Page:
Aliens Have Never Been More Alluring

Every generation gets the extraterrestrial invasion its times demand. In 1938, conflicts simmering in Europe meant that a radio broadcast of “The War of the Worlds” became a panic-inducing news event in America. In the McCarthy era, manufactured paranoia about Communists led to movies like “Invasion of the Body Snatchers” (1956) and “I Married a Monster From Outer Space” (1958). The terrors of the Cold War coincided with the skittering xenomorph of “Alien” (1979), a conscienceless creature willing to destroy humanity to ensure its own survival.

Then, in 1982, just a few years before perestroika, “E.T. the Extra-Terrestrial” introduced a different kind of alien — an adorable, empathic being in need of human assistance. This presaged a new attitude — open-minded, quasi-scientific — on shows like “Star Trek: The Next Generation” (1987-94) and “The X-Files” (which first ran from 1993 to 2002), leading to comedy, the ultimate dismissal of alien exceptionalism. Sci-fi sitcoms like “3rd Rock From the Sun” (1996-2001) and “The Neighbors” (2012-14) treated visitors from other worlds not unlike the Beverly Hillbillies: just more fish out of water.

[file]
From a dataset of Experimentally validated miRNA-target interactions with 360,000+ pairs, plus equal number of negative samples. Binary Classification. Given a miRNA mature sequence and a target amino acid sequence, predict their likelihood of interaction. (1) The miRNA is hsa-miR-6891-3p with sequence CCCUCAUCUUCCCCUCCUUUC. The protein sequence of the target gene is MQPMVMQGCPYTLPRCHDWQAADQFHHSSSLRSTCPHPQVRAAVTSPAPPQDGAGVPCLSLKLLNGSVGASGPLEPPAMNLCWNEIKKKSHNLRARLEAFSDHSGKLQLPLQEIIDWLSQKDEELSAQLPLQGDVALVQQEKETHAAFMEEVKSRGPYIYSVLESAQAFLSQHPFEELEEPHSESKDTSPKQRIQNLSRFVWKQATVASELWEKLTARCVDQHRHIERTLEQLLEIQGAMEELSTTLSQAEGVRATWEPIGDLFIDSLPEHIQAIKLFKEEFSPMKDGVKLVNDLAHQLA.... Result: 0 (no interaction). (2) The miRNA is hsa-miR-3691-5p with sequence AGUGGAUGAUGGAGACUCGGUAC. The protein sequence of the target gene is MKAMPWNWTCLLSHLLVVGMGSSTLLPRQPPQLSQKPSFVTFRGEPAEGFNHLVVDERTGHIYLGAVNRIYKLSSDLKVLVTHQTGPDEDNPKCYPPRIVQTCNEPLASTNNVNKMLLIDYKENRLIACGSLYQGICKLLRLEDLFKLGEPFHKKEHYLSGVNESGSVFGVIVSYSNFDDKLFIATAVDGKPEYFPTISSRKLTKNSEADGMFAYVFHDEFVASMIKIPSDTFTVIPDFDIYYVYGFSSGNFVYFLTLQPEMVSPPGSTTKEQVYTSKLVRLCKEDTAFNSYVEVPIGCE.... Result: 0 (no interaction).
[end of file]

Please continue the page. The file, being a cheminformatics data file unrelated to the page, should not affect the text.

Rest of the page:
From left: Jane Curtin, Harriet Sansom Harris, Ben Kingsley and Jade Quon in the 2023 film “Jules,” directed by Marc Turtletaub.Credit…Linda Kallerus/Bleecker Street

Nowadays, though, a news topic that was once the exclusive province of tabloids has entered mainstream media. This past summer, a congressional subcommittee heard testimony about the discovery of nonhuman “biologics” at U.F.O. crash sites. In “The Little Book of Aliens” (2023), the astrophysicist Adam Frank argues that we’re closer than ever to being able to look for possible signs of civilization in outer space — just in time for a population that feels alienated from life on Earth.

The new generation of alien-focused pop culture reflects that shift, in which suspicion and fear have been replaced by something closer to affinity. In Marc Turtletaub’s 2023 film, “Jules,” Milton (Ben Kingsley) feels a sort of kinship with the alien (Jade Quon) whose craft crashes in his backyard. The new arrival ends up being more protective of 70-something Milton and his buddies than local cops ever have been so, when the feds show up, the seniors side with the alien.

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